We have not abandoned meaningful human relations and abruptly entered a world of brute material relations—although this might be the impression of drivers, used to dealing with negotiable signs, now confronted by nonnegotiable speed bumps. The shift is not from discourse to matter because, for the engineers, the speed bump is one meaningful articulation within a gamut of possibilities among which they choose as freely as one chooses vocabulary in a language. Thus, we remain in meaning but no longer in discourse: yet we do not reside among mere objects. Where are we?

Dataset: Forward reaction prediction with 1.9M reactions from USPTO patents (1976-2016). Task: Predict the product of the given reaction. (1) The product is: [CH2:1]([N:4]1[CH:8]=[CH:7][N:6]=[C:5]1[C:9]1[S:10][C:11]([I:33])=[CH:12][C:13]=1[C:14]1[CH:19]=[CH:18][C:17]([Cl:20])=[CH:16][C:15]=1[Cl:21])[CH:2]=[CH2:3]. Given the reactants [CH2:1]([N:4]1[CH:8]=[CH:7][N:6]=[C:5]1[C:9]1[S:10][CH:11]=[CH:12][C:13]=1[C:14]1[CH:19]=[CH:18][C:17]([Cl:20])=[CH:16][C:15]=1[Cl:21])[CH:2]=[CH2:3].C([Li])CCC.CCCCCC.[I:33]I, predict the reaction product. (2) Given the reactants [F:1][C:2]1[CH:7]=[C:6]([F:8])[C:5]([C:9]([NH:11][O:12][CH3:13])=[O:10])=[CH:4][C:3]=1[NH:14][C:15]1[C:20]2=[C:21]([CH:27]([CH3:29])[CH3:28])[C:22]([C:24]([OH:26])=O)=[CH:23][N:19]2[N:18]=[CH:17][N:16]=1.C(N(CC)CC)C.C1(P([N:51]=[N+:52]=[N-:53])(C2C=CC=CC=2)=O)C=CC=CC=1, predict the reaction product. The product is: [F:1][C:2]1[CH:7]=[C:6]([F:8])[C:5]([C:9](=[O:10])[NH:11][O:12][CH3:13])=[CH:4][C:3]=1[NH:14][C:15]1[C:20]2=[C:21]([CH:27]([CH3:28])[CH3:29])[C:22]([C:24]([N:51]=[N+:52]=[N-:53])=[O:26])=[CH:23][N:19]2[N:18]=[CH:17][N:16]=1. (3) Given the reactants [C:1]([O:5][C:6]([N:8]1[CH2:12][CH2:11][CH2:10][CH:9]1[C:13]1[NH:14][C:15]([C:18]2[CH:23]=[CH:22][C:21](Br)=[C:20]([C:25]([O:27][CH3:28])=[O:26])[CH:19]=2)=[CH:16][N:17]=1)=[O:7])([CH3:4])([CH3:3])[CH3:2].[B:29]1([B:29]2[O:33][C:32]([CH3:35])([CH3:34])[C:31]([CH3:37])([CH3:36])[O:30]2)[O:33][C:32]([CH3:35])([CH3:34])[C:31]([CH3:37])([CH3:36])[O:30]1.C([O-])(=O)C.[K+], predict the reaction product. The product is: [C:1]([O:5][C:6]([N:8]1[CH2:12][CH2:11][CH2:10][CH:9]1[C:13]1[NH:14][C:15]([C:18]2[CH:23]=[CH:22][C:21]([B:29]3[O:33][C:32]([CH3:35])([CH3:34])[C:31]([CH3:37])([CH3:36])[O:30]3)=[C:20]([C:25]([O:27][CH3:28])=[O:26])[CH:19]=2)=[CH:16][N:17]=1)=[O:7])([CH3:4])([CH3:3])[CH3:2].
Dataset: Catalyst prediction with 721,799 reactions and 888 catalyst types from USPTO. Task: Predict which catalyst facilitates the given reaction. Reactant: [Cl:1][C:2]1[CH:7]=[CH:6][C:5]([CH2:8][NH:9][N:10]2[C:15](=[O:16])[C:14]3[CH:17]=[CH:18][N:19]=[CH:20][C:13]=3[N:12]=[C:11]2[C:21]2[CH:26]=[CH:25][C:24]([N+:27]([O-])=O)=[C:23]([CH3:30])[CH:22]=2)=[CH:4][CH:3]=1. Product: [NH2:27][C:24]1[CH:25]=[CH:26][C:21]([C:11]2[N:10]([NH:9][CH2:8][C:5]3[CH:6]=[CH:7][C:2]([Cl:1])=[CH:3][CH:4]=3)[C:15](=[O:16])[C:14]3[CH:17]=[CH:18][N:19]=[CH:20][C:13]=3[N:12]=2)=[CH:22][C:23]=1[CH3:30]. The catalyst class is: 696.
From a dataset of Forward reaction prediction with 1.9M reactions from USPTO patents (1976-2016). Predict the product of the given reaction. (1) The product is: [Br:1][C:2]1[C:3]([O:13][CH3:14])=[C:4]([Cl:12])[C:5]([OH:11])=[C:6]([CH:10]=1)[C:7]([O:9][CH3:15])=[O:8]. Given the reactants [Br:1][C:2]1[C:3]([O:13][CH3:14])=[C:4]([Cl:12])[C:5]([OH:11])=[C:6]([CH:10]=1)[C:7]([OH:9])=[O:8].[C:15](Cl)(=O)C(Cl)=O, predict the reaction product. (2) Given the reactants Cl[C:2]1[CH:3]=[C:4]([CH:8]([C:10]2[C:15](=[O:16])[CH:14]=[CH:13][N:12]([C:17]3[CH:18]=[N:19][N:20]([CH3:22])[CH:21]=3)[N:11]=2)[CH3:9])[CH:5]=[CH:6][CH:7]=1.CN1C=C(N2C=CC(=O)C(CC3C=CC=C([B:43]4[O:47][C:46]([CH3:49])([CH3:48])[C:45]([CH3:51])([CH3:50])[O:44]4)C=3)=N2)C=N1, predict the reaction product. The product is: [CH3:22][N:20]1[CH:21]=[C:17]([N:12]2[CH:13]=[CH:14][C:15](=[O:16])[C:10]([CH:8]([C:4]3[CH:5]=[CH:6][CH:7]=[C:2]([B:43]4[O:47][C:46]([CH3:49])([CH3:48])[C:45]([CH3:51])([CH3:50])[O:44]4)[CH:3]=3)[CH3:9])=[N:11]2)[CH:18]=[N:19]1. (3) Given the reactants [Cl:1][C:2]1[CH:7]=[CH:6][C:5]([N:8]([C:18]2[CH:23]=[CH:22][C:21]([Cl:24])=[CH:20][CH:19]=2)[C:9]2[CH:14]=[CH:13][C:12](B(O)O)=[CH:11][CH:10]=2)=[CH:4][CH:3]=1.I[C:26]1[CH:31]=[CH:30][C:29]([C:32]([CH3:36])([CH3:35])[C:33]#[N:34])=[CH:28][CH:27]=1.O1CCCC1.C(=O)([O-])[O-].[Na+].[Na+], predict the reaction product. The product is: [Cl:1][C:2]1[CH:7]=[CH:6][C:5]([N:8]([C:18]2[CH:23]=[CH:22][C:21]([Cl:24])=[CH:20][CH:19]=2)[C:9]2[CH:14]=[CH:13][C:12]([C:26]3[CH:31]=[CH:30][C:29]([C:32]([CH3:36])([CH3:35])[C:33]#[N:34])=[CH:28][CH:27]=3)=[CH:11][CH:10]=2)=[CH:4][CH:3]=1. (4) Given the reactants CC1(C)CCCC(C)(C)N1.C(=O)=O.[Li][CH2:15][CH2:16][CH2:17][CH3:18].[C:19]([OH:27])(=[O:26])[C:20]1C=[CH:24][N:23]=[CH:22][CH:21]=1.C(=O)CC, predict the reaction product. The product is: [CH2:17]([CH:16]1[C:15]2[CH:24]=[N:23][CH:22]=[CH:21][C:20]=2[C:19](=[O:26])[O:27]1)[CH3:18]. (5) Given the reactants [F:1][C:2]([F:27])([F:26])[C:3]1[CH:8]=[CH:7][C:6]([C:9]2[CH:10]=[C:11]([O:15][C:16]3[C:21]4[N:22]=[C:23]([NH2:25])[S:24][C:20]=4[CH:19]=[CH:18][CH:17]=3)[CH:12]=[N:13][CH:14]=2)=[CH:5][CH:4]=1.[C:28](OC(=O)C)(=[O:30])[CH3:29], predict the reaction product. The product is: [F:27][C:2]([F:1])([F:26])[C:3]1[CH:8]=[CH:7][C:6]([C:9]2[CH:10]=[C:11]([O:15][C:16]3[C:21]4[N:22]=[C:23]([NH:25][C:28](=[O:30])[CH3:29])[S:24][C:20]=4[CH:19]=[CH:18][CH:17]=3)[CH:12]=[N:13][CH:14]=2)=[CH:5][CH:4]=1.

Detour, translation, delegation, inscription, and displacement require our better comprehension before we can even begin to elaborate a philosophy of techniques; and understanding these requires that we understand what semioticians call shifting. If I say to you, for instance, “Let us imagine ourselves in the campus engineers’ shoes when they decided to install the speed bumps,” I transport you nor only into another space and time but translate you into another actor. I shift you out of the scene you presently occupy. The point of spatial, temporal, and “actorial” shifting, which is basic to all fiction, is to make you move without your moving. You made a detour through the engineers’ office, but without leaving your seat. You lent me, for a time, a character who, with the aid of your patience and imagination, traveled with me to another place, became another actor, then returned to become yourself in your own world again. This mechanism is called identification, by means of which the “enunciator”—I—and the “enunciatee”—you—both contribute to our shifting delegates of ourselves in other composite frames of reference (Fig. 4). (Latour 39)